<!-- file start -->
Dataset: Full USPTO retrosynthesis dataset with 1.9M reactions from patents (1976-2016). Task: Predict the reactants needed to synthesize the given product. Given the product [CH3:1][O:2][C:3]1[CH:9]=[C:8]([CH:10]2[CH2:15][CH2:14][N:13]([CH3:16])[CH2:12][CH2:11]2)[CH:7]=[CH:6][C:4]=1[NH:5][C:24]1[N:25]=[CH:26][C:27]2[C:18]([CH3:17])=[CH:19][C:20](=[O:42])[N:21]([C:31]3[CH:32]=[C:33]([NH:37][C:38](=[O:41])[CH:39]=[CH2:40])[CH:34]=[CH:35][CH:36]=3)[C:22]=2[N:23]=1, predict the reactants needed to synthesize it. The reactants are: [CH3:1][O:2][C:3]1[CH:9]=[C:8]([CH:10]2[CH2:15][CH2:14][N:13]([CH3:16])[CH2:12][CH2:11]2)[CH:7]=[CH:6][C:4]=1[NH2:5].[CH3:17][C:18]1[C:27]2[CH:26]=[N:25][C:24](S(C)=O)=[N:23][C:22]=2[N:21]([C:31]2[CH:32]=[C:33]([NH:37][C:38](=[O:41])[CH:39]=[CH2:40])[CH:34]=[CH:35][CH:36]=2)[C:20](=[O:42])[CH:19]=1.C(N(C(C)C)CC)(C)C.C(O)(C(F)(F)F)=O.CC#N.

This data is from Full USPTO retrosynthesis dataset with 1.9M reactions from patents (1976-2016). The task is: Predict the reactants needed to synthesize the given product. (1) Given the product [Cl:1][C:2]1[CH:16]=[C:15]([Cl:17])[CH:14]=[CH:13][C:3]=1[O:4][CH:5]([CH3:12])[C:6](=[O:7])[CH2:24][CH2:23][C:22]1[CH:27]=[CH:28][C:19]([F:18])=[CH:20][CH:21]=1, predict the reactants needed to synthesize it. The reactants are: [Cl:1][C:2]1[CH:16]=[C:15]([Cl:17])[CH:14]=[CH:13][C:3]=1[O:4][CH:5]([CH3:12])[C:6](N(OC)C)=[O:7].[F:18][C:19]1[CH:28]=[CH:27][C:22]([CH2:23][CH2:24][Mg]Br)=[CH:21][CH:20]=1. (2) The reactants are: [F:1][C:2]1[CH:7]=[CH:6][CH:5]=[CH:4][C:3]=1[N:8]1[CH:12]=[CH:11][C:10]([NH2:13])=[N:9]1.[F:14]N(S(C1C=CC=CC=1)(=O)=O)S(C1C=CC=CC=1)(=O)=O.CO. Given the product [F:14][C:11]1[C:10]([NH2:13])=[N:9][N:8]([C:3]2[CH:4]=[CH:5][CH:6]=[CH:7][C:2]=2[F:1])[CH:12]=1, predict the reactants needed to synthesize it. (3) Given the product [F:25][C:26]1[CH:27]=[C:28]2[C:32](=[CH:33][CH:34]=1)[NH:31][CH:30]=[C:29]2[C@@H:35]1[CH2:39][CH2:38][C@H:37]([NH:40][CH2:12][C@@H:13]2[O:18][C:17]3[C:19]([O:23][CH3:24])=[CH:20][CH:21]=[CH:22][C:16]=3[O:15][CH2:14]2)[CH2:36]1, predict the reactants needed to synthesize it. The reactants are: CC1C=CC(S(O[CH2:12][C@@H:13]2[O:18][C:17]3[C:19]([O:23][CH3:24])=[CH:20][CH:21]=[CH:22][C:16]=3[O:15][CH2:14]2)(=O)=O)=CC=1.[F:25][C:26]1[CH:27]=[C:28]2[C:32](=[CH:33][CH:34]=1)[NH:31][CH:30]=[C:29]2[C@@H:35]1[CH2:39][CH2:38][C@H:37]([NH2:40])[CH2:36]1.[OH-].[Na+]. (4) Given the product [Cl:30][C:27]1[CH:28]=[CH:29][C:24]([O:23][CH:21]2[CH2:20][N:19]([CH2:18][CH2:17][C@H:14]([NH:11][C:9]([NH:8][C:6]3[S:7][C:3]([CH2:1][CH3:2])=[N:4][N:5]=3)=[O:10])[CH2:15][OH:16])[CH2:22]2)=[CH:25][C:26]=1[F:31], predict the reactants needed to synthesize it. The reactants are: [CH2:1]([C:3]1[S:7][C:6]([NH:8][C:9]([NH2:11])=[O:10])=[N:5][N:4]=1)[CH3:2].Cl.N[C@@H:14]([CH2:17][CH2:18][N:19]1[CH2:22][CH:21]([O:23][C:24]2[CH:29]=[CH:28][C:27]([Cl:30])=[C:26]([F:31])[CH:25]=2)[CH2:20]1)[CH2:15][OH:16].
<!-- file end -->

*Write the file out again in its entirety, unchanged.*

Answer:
Dataset: Full USPTO retrosynthesis dataset with 1.9M reactions from patents (1976-2016). Task: Predict the reactants needed to synthesize the given product. Given the product [CH3:1][O:2][C:3]1[CH:9]=[C:8]([CH:10]2[CH2:15][CH2:14][N:13]([CH3:16])[CH2:12][CH2:11]2)[CH:7]=[CH:6][C:4]=1[NH:5][C:24]1[N:25]=[CH:26][C:27]2[C:18]([CH3:17])=[CH:19][C:20](=[O:42])[N:21]([C:31]3[CH:32]=[C:33]([NH:37][C:38](=[O:41])[CH:39]=[CH2:40])[CH:34]=[CH:35][CH:36]=3)[C:22]=2[N:23]=1, predict the reactants needed to synthesize it. The reactants are: [CH3:1][O:2][C:3]1[CH:9]=[C:8]([CH:10]2[CH2:15][CH2:14][N:13]([CH3:16])[CH2:12][CH2:11]2)[CH:7]=[CH:6][C:4]=1[NH2:5].[CH3:17][C:18]1[C:27]2[CH:26]=[N:25][C:24](S(C)=O)=[N:23][C:22]=2[N:21]([C:31]2[CH:32]=[C:33]([NH:37][C:38](=[O:41])[CH:39]=[CH2:40])[CH:34]=[CH:35][CH:36]=2)[C:20](=[O:42])[CH:19]=1.C(N(C(C)C)CC)(C)C.C(O)(C(F)(F)F)=O.CC#N.

This data is from Full USPTO retrosynthesis dataset with 1.9M reactions from patents (1976-2016). The task is: Predict the reactants needed to synthesize the given product. (1) Given the product [Cl:1][C:2]1[CH:16]=[C:15]([Cl:17])[CH:14]=[CH:13][C:3]=1[O:4][CH:5]([CH3:12])[C:6](=[O:7])[CH2:24][CH2:23][C:22]1[CH:27]=[CH:28][C:19]([F:18])=[CH:20][CH:21]=1, predict the reactants needed to synthesize it. The reactants are: [Cl:1][C:2]1[CH:16]=[C:15]([Cl:17])[CH:14]=[CH:13][C:3]=1[O:4][CH:5]([CH3:12])[C:6](N(OC)C)=[O:7].[F:18][C:19]1[CH:28]=[CH:27][C:22]([CH2:23][CH2:24][Mg]Br)=[CH:21][CH:20]=1. (2) The reactants are: [F:1][C:2]1[CH:7]=[CH:6][CH:5]=[CH:4][C:3]=1[N:8]1[CH:12]=[CH:11][C:10]([NH2:13])=[N:9]1.[F:14]N(S(C1C=CC=CC=1)(=O)=O)S(C1C=CC=CC=1)(=O)=O.CO. Given the product [F:14][C:11]1[C:10]([NH2:13])=[N:9][N:8]([C:3]2[CH:4]=[CH:5][CH:6]=[CH:7][C:2]=2[F:1])[CH:12]=1, predict the reactants needed to synthesize it. (3) Given the product [F:25][C:26]1[CH:27]=[C:28]2[C:32](=[CH:33][CH:34]=1)[NH:31][CH:30]=[C:29]2[C@@H:35]1[CH2:39][CH2:38][C@H:37]([NH:40][CH2:12][C@@H:13]2[O:18][C:17]3[C:19]([O:23][CH3:24])=[CH:20][CH:21]=[CH:22][C:16]=3[O:15][CH2:14]2)[CH2:36]1, predict the reactants needed to synthesize it. The reactants are: CC1C=CC(S(O[CH2:12][C@@H:13]2[O:18][C:17]3[C:19]([O:23][CH3:24])=[CH:20][CH:21]=[CH:22][C:16]=3[O:15][CH2:14]2)(=O)=O)=CC=1.[F:25][C:26]1[CH:27]=[C:28]2[C:32](=[CH:33][CH:34]=1)[NH:31][CH:30]=[C:29]2[C@@H:35]1[CH2:39][CH2:38][C@H:37]([NH2:40])[CH2:36]1.[OH-].[Na+]. (4) Given the product [Cl:30][C:27]1[CH:28]=[CH:29][C:24]([O:23][CH:21]2[CH2:20][N:19]([CH2:18][CH2:17][C@H:14]([NH:11][C:9]([NH:8][C:6]3[S:7][C:3]([CH2:1][CH3:2])=[N:4][N:5]=3)=[O:10])[CH2:15][OH:16])[CH2:22]2)=[CH:25][C:26]=1[F:31], predict the reactants needed to synthesize it. The reactants are: [CH2:1]([C:3]1[S:7][C:6]([NH:8][C:9]([NH2:11])=[O:10])=[N:5][N:4]=1)[CH3:2].Cl.N[C@@H:14]([CH2:17][CH2:18][N:19]1[CH2:22][CH:21]([O:23][C:24]2[CH:29]=[CH:28][C:27]([Cl:30])=[C:26]([F:31])[CH:25]=2)[CH2:20]1)[CH2:15][OH:16].